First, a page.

Rachel Leigh Cook revealed that passing on the role of Rogue in X-Men was a “huge misstep”.
One of the most beloved actors of the early late 90s and early 2000s, Rachel Leigh Cook was originally offered the role of Rogue in the original X-Men film, which was directed by Bryan Singer. After coming off of instant teen classics like The Babysitter’s Club and She’s All That, and terrifying but equally memorable ‘This Is Your Brain on Drugs’ PSA, it was a no-brainer for the rising star to take on the role of Rogue, who essentially acted as Marvel film’s audience surrogate. Cook eventually passed on the role, paving the way for her She’s All That co-star Anna Paquin to land the sweet superhero gig.
In hindsight, however, Rachel Leigh Cook believes that passing on the X-Men project was a “huge misstep”. In speaking with The New York Times, Leigh Cook opened up about how that “as soon as I saw the posters for it, I knew that I’d made a mistake.” The star continued by revealing how those close to her pushed her to take on more mature roles.
“I really thought what everyone told me was correct when they said, ‘What we need to do now is make sure you’re taken seriously,’ I definitely did things for the wrong reasons.”
Rachel Leigh Cook’s career continues to grow – she most recently starred in the Netflix comedy film He’s All That, which is faring well with younger audiences. As for Anna Paquin, she was last seen as Rogue in X-Men: Days of Future Past. Though her role in the theatrical cut was brief, she had an extended appearance in The Rogue Cut, which added 17 minutes to the final film.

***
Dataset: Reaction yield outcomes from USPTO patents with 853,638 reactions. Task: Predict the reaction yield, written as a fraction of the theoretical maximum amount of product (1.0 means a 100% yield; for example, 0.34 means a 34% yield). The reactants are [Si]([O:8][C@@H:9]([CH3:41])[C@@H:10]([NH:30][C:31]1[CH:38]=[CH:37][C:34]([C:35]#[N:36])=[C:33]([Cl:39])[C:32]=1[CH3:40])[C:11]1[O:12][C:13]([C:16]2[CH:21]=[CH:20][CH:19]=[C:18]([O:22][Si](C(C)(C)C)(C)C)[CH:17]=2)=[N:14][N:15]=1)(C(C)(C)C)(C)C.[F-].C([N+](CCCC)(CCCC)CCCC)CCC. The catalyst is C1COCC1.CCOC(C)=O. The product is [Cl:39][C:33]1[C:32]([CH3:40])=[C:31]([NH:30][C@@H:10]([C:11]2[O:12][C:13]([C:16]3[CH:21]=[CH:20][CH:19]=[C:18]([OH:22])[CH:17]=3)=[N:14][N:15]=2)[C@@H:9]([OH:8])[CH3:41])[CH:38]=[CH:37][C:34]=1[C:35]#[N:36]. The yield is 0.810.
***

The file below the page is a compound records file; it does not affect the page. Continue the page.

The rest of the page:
The New Mutants was the last X-Men film to hit the big screen:
In this terrifying, action-fueled film based on the MARVEL comic series, five young people who demonstrate special powers are brought to a secret institution to undergo treatments they are told will cure them of the dangers of their powers. Included are Danielle Moonstar aka Mirage (Blu Hunt), who creates illusions from other people’s fears; Rahne Sinclair (Maisie Williams), who transforms into the werewolf Wolfsbane; Sam Guthrie (Charlie Heaton), who, as Cannonball, can fly at jet speeds protected by a force field; Roberto da Costa aka Sunspot (Henry Zaga), who absorbs and channels solar power; and Illyana Rasputin aka Magik (Anya Taylor-Joy). The younger sister of Colossus, Magik becomes encased in armor at will and wields a soulsword that amplifies her multiple superhuman and psychic abilities.
Invited by Dr. Cecilia Reyes (Alice Braga) to share their stories about when their powers first manifested, the five “patients” come to understand that they are in a class of people called mutants, who have historically been marginalized and feared. As they relive their origin stories, their memories seem to turn into terrifying realities. Soon, they question what is real and what isn’t, and it becomes clear that the institution isn’t what it seems. Now the question is — why are they being held captive? And who is trying to destroy them? The tension and horror mount in this white-knuckle thrill ride directed by Josh Boone and co-written by Boone and Knate Lee.
Directed by Josh Boone from a script he co-wrote with Knate Lee, The New Mutants stars Maisie Williams, Anya Taylor-Joy, Charlie Heaton, Alice Braga, Blu Hunt, and Henry Zaga.
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Source: The New York Times
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